Fans disappointed with the more experimental sound of 2009's Cosmic Egg will likely be pleased with New Crown is it takes the band back to its more grunge-laden roots of blues rock that was so prominent on the debut record. When I looked back at my own review of Cosmic Egg, my first impressions were positive but in retrospect the record isn't a patch on the band's first. The band really does make a determined effort to get back to basics here and the overall result is a much more cohesive end product. Beware of “Feelings” though, a track that sticks out like a sore thumb with its gritty, dirty production and late 90s punk vibe. It's an odd inclusion and although it's very catchy it's much more reminiscent of the much-maligned sophomore record than the critically acclaimed Wolfmother. “Feelings” aside though, this a much more focused record as you can tell from the very first track, “How Many Times,” that opens with snarling riffs and frantic drums. Each member is given time to shine throughout the record, with sprawling guitar licks, raucous baselines and intrusive drums getting equal share of the spotlight throughout. “Enemy Is In Your Mind” opens with a dirty great big riff that could break down any wall and penetrates your subconcious. This is the Wolfmother people fell in love with nearly a decade ago. The title track and “Tall Ships” are incredibly melancholy offerings that take you to the edge of your seat in anticipation of something great and Stockdale delivers snarling vocals that are on point far more often than not.

As well as some precise instrumentation, Andrew Stockdale really pushes the limits of his voice on this one, hitting some of the highest notes I've heard him manage. Lyrically, the album is pretty strong, notably on “My Tangerine Dream,” one of the record's highlights, and “Heavy Weight,” the latter of which is vintage Wolfmother with it's uncompromising assault on the senses. ““I Ain't Got No,”” and yes the double quotes are accurate, is a sprawling ode to the 60s and borrows heavily from the Stones, but it's done in such a playful manner that you can't really fault it. “She Got It” is chock full of the kind of filthy guitar licks that made the band's debut such a fan favourite, but it also incorporates elements of the punk scene. Whereas the experimentation on Cosmic Egg felt scattered and unchannelled, here the band seems to have a plan in mind and have delivered a much more cohesive effort that brings all the band's influences together. If there's a complaint to be made, I guess it's that some people will be put off by the production, which is far from clean, but personally I feel it makes the album sound all the more organic and you get the impression that these songs would go down a blast in a live setting. Besides, considering the method of release, one would have to assume that there's a more polished version to be made available at a later date. Anyway, if you like your rock and roll without a few imperfections then you've probably missed the point entirely and Wolfmother may not be for you. The fans will love this record though, and quite rightly. As opposed to Skrillex, this is definitely the kind of surprise I can get behind.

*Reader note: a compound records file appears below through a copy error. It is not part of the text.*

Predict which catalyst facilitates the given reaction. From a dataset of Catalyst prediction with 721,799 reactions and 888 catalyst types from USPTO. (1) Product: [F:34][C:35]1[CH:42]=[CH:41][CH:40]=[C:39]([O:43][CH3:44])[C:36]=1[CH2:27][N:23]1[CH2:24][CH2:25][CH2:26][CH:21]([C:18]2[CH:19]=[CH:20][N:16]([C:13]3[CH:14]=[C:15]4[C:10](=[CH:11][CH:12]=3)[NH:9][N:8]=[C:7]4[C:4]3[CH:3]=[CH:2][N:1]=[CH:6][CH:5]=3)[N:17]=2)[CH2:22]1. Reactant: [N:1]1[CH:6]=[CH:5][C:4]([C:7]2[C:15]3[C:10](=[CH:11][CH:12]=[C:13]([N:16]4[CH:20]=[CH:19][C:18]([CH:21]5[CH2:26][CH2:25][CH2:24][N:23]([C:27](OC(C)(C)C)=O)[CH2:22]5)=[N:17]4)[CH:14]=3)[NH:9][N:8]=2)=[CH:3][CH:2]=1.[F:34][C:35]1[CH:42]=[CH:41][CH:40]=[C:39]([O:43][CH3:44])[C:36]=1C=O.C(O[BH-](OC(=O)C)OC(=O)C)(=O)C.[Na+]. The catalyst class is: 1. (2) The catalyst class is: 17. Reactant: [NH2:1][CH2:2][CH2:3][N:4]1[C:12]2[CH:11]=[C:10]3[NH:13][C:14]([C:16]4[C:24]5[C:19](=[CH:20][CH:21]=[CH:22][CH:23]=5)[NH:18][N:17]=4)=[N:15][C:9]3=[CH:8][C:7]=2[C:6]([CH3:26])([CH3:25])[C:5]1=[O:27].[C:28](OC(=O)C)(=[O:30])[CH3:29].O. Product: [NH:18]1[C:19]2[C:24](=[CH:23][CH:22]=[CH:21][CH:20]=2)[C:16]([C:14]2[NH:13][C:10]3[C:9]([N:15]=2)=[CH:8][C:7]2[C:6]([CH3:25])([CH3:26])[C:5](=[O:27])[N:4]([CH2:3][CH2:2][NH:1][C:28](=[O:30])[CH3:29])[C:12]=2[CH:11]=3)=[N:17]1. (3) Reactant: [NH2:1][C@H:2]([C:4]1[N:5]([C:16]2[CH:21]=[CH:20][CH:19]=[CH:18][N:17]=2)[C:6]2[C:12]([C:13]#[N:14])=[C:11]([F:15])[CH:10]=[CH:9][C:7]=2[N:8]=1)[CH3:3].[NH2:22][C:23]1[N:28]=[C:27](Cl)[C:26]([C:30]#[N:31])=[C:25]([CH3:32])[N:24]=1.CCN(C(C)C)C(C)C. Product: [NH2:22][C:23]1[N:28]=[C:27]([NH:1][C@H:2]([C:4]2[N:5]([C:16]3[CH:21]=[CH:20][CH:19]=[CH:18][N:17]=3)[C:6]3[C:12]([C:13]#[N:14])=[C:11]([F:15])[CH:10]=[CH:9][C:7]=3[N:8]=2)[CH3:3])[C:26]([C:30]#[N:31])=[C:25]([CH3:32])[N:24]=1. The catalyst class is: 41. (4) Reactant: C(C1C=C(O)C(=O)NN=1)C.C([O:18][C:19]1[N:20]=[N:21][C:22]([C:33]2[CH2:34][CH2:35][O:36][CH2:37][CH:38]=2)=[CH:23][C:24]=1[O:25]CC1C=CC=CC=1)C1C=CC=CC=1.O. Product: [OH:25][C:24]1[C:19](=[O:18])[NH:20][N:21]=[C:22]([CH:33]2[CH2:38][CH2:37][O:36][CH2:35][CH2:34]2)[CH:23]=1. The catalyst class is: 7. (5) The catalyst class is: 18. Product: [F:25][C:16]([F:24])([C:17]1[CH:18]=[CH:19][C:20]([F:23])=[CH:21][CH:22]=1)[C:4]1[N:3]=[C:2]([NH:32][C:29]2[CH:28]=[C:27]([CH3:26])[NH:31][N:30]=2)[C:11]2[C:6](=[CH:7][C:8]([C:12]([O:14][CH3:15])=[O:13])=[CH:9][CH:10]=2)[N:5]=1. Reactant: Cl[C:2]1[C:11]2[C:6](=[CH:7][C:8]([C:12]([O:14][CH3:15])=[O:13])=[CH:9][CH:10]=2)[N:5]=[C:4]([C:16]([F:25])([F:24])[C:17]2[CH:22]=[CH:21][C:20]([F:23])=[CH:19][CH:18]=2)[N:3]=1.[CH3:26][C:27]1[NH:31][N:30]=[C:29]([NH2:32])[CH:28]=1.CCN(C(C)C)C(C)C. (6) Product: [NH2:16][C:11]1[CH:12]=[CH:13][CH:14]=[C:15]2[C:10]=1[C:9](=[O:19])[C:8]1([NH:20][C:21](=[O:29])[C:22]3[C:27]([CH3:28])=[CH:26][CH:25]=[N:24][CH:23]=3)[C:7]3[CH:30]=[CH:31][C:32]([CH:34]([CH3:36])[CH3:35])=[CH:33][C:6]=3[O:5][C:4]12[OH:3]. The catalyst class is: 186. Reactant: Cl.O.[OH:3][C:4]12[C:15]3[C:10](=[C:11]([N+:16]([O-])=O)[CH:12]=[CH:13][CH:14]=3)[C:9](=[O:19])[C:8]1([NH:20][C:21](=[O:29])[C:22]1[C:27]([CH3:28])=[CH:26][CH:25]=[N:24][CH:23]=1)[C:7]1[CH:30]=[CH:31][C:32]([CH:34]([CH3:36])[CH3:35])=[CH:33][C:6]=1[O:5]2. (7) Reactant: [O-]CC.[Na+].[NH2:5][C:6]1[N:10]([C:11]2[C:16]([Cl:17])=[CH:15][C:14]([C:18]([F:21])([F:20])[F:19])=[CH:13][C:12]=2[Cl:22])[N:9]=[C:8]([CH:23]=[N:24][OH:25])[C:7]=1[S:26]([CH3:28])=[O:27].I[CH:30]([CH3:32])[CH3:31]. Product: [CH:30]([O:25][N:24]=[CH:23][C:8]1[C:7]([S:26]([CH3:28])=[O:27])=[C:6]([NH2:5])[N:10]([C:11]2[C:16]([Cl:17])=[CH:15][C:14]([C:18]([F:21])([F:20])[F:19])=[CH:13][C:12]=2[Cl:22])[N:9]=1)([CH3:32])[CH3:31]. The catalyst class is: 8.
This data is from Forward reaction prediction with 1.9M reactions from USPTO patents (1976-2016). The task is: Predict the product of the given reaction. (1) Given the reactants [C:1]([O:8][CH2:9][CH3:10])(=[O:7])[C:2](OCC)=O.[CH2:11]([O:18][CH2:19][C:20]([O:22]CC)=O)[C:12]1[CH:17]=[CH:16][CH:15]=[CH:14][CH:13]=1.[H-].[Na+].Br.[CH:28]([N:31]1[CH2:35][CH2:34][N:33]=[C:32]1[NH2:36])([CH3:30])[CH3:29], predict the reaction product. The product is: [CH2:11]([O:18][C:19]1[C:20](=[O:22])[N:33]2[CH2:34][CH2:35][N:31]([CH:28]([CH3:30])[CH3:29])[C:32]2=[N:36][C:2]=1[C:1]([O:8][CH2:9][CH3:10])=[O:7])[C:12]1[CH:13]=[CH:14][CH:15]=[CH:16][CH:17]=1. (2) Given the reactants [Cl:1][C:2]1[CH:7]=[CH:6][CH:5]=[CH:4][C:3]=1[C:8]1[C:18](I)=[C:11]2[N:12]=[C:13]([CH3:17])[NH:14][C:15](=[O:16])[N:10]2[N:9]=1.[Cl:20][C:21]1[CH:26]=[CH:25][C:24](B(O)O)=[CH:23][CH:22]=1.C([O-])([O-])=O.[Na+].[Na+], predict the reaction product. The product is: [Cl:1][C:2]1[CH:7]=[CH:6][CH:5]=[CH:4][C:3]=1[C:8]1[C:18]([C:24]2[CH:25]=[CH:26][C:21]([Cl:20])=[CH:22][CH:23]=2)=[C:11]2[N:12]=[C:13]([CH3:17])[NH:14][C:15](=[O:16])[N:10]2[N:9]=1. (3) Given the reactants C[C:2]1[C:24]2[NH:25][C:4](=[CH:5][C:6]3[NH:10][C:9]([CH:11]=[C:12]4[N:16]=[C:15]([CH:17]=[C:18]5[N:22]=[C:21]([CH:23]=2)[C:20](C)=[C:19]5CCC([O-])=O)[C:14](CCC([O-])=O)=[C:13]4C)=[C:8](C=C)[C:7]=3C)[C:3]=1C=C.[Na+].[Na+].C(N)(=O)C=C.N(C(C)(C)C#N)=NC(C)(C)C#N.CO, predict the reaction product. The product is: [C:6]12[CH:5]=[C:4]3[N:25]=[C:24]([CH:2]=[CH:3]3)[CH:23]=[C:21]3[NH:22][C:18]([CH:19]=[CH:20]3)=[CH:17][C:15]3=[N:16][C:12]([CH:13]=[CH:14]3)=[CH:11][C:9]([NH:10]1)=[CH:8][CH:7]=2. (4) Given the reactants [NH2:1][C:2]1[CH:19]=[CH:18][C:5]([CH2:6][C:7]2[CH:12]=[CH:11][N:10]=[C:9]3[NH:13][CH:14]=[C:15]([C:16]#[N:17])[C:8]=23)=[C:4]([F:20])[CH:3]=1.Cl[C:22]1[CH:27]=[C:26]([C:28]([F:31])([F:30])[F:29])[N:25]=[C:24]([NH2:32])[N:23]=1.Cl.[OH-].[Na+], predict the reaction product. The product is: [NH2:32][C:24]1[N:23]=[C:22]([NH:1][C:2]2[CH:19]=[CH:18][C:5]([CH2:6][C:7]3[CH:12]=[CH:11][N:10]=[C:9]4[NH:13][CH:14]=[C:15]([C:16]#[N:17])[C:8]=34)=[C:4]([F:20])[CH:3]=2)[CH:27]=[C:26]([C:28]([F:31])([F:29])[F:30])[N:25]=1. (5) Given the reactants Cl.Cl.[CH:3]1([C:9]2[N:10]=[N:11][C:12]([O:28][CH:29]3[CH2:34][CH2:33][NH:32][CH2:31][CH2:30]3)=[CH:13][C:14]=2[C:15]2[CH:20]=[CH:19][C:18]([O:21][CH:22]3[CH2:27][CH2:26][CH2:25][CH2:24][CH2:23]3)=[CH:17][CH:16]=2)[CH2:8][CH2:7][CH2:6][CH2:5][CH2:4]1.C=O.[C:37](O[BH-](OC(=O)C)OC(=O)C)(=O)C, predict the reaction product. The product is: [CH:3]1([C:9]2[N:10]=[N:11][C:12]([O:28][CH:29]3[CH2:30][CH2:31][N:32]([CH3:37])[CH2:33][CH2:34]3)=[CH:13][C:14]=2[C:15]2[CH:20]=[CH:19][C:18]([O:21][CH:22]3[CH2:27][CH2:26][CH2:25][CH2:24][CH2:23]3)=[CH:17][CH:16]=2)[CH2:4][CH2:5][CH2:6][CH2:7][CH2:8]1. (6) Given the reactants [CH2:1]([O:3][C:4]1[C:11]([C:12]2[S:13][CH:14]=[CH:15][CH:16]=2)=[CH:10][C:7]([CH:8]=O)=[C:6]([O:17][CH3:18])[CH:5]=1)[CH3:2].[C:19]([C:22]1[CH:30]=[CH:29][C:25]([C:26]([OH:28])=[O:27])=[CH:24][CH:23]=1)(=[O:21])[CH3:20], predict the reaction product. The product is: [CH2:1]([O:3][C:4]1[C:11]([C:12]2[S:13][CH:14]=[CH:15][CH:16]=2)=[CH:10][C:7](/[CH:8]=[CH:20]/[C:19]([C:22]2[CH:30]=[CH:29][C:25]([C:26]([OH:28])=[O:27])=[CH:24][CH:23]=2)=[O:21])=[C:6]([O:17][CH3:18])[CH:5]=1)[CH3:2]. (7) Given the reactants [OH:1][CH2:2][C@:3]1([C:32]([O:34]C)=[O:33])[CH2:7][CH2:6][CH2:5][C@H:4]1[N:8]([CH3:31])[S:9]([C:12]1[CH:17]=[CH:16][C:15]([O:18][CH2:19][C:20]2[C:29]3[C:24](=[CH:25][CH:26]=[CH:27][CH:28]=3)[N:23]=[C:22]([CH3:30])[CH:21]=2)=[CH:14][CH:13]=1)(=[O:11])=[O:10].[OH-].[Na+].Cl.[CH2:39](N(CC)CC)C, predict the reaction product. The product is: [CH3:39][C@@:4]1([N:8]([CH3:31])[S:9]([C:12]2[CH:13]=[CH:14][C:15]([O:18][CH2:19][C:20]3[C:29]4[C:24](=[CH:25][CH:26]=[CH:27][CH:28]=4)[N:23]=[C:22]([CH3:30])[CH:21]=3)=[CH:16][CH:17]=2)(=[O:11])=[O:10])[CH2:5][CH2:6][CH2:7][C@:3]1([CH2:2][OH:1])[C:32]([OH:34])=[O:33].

Wolfmother - “New Crown”

The 411: Some people don't like surprises, but this one is hard to turn your nose up at. Andrew Stockdale and co. deliver another superb album of chugging rock glory drenched in the sounds of the 60s and 70s. The band has always worn its influences on its sleeve but Wolfmother carries a sound all its own, and it's a sound that has really flourished on New Crown. There are a couple of tracks that do skate by without leaving much in the way of an impression, but on the whole this is wonderfully concocted record of free-flowing guitar music that puts just the right amount of emphasis on each individual element. Stockdale provides some of his best ever vocal performances, and there's plenty of hooks to keep you occupied and ensure that toes will be a-tapping from start to finish. Andrew Stockdale obviously decided that Wolfmother was something too good to be disposed off, and as far as New Crown goes, the proof is in the pudding. And it's delicious.
Final Score:  8.0   [ Very Good ]  legend